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&‘&‘Oh, you make wine?! How much fun is that?"

The speaker was a young woman who was awestruck to find out that one of the people at the next table made the wine served there.

In her delight, she may have missed the glazed look in the rolling eyes of the wine maker — as if to say, "If she only knew .<TH>.<TH>. "

As the 2011 harvest in Northern California begins, some people think winemakers' work is just starting. In reality, it has been going on since, well, roughly last year at this time.

For most winemakers, making wine is a thankless task that entails a virtual year of boring details requiring schooling in so many disciplines that a winemaker once told me, "Law school is a breeze compared to what I went through."

It starts shortly after the last grapes of a harvest are in. Next year begins almost immediately, even though the vines soon go dormant. Decisions must be made: When should we prune? Should we retrain the vines into another trellising system? What sort of vineyard issues do we have this year?

Viticultural decisions include pest management, irrigation, organic farming vs. other methods, and dozens more. Then there is how to deal with vines during the growing season, how to handle prior years' wines (fining, dealing with problem fermentations, bottling) as well as maintenance of buildings, equipment and vehicles.

Some winemakers are blessed enough to have a salaried position where they have no other duties — other than the travel required to attend winemaker dinners, sales trips, wholesalers' sales meetings, marketing meetings, attendance at charity events and a thousand more chores.

Other winemakers who own their own brands have it worse: sales trips that they have to fund, staffs they have to manage and pay, overhead costs and hundreds of details - such as dealing with tasting-room spit buckets, restroom maintenance and government compliance on dozens of issues that didn't exist a few years ago.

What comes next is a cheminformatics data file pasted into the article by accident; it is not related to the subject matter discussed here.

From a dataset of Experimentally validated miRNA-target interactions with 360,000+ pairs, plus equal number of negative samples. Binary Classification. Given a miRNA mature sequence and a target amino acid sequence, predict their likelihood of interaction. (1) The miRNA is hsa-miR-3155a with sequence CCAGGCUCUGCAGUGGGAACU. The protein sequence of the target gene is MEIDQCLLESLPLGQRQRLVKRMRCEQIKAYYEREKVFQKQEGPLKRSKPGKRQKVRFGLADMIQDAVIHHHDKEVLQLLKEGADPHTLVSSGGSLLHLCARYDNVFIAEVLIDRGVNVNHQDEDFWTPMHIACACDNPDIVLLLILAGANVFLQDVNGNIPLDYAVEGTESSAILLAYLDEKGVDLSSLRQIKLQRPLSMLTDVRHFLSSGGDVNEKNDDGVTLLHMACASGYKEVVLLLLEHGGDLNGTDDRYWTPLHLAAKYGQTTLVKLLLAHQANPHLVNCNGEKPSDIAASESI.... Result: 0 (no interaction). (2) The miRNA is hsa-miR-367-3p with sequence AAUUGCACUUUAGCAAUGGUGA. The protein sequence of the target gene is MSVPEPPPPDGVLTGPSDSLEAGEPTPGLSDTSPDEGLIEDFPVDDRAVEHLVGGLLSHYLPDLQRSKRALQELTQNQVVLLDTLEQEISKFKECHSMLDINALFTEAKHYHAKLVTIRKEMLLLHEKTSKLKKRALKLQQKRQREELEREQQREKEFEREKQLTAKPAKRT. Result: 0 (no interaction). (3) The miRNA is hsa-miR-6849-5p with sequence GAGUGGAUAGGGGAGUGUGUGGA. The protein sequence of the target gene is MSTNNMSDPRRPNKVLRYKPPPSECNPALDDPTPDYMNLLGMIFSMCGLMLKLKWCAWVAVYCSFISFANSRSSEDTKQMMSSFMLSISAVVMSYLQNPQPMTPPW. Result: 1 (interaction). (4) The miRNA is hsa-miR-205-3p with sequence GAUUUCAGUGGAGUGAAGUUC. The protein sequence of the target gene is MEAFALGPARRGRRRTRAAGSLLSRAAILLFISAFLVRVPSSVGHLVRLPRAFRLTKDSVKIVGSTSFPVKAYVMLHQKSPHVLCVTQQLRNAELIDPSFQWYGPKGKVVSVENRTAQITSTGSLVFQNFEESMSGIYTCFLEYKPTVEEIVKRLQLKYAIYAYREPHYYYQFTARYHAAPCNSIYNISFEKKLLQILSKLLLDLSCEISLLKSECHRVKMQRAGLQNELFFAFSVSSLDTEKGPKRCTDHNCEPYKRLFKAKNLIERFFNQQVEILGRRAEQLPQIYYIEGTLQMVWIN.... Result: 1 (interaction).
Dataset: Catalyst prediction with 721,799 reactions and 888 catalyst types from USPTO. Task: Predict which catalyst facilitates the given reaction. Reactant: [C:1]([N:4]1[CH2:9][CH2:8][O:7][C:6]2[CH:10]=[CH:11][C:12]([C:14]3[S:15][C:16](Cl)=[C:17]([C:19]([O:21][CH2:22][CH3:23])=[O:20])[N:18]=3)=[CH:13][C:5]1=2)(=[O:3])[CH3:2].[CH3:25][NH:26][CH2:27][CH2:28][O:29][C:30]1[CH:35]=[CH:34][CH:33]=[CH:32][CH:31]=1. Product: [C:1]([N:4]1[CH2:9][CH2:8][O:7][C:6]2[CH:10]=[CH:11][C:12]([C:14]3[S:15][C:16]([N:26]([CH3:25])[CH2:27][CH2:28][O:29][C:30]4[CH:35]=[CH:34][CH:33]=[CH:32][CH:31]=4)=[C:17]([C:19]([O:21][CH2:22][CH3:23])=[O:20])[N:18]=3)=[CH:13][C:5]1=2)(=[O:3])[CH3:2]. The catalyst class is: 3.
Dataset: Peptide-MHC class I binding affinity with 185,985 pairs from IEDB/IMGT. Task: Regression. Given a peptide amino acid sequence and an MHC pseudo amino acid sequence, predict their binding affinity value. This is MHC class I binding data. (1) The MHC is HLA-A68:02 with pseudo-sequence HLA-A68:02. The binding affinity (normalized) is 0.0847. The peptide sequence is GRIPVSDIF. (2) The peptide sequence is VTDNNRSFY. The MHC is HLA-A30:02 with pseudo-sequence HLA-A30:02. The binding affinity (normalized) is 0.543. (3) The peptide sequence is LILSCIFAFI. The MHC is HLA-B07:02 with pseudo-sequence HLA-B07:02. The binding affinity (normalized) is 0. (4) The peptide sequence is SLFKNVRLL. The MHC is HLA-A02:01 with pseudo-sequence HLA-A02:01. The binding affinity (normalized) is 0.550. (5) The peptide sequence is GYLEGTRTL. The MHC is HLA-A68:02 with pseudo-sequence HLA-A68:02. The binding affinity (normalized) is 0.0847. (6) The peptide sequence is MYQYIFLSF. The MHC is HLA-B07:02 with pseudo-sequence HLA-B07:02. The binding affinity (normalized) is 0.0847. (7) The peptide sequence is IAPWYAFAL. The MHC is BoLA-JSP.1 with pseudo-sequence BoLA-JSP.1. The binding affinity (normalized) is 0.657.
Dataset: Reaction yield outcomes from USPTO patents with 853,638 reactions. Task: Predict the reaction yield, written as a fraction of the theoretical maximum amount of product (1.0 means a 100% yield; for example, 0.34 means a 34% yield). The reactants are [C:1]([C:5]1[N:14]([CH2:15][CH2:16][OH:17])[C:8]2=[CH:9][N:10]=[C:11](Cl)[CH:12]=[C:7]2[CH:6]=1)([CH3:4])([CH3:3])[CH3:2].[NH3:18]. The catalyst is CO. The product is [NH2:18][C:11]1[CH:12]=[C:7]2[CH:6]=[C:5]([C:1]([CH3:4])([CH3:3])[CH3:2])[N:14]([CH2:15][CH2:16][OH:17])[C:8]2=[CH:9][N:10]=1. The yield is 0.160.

Perhaps the most footloose of all winemakers are the consultants who are hired to make wine for brand owners. They have fewer responsibilities — but also a lot lower income.

All winemakers have to deal with grape growers, and since the disciplines are not really terribly compatible, this can entail a lot of frustrations on both sides.

And there are two constants in the lives of all winemakers: dirt and cleanliness.

Growing grapes and making wine are both remarkably grimy occupations calling for a lot of physical labor, attention to details that go down to microbial levels, and numerous sleepless nights, both figurative and actual. At this time of year, winemakers rarely have time to sleep or shower, except to hose off so bees don't hover.

Then there is the mandate to keep the winery and all equipment operation-room clean. Nothing can ruin a wine faster than a tiny bit of spoilage, and an entire year can be wrecked by a failure to keep everything microbe-free.

None of this is very romantic, but little of the wine-making process is.

The best part of it may well be pulling the cork on a gem, which is what the woman in that caf?witnessed.

The rest is no walk in the park.

Wine of the Week: 2008 Campogrande Orvieto, "Santa Cristina" ($12) — This light, delicate white wine has a sprightly aroma of lemon and stone fruit, and is crisp enough to go with seafood. It is part of a revamped Santa Cristina line of wines from the house of Antinori.

Sonoma County resident Dan Berger publishes "Vintage Experiences," a weekly wine newsletter. Write to him at winenut@gmail.com.

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